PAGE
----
Following the bite of an infective mosquito, malaria parasites first invade the liver where they develop and replicate for a number of days before being released into the bloodstream where they invade red blood cells and cause disease. The biology of the liver stages of malaria parasites is relatively poorly understood due to the inaccessibility of the parasites to sampling during this phase of their life cycle. Here we report the detection in blood and faecal samples of malaria parasite DNA throughout their development in the livers of mice and before the parasites begin their growth in the blood circulation. It is shown that parasite DNA derived from pre-erythrocytic stage parasites reaches the faeces via the bile. We then show that different primate malaria species can be detected by PCR in blood and faecal samples from naturally infected captive macaque monkeys. These results demonstrate that pre-erythrocytic parasites can be detected and quantified in experimentally infected animals. Furthermore, these results have important implications for both molecular epidemiology and phylogenetics of malaria parasites. In the former case, individuals who are malaria parasite negative by microscopy, but PCR positive for parasite DNA in their blood, are considered to be "sub-microscopic" blood stage parasite carriers. We now propose that PCR positivity is not necessarily an indicator of the presence of blood stage parasites, as the DNA could derive from pre-erythrocytic parasites. Similarly, in the case of molecular phylogenetics based on DNA sequences alone, we argue that DNA amplified from blood or faeces does not necessarily come from a parasite species that infects the red blood cells of that particular host.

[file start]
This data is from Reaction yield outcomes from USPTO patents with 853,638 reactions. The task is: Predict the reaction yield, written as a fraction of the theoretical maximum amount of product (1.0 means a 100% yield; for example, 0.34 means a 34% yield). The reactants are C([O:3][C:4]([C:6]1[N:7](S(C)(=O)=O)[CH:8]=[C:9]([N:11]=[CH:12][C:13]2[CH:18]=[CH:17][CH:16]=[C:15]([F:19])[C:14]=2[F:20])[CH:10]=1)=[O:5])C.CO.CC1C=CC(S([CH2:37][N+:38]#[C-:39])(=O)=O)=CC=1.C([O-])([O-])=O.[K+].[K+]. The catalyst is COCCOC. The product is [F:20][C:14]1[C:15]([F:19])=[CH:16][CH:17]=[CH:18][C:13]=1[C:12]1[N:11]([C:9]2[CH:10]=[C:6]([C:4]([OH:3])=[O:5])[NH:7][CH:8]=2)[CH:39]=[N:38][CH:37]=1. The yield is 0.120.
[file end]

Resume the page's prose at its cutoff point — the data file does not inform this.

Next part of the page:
8. A Multi-detection Assay for Malaria Transmitting Mosquitoes

    PubMed Central

    Lee, Yoosook; Weakley, Allison M.; Nieman, Catelyn C.; Malvick, Julia; Lanzaro, Gregory C.

    2015-01-01

    The Anopheles gambiae species complex includes the major malaria transmitting mosquitoes in Africa. Because these species are of such medical importance, several traits are typically characterized using molecular assays to aid in epidemiological studies. These traits include species identification, insecticide resistance, parasite infection status, and host preference. Since populations of the Anopheles gambiae complex are morphologically indistinguishable, a polymerase chain reaction (PCR) is traditionally used to identify species. Once the species is known, several downstream assays are routinely performed to elucidate further characteristics. For instance, mutations known as KDR in a para gene confer resistance against DDT and pyrethroid insecticides. Additionally, enzyme-linked immunosorbent assays (ELISAs) or Plasmodium parasite DNA detection PCR assays are used to detect parasites present in mosquito tissues. Lastly, a combination of PCR and restriction enzyme digests can be used to elucidate host preference (e.g., human vs. animal blood) by screening the mosquito bloodmeal for host-specific DNA. We have developed a multi-detection assay (MDA) that combines all of the aforementioned assays into a single multiplex reaction genotyping 33SNPs for 96 or 384 samples at a time. Because the MDA includes multiple markers for species, Plasmodium detection, and host blood identification, the likelihood of generating false positives or negatives is greatly reduced from previous assays that include only one marker per trait. This robust and simple assay can detect these key mosquito traits cost-effectively and in a fraction of the time of existing assays. PMID:25867057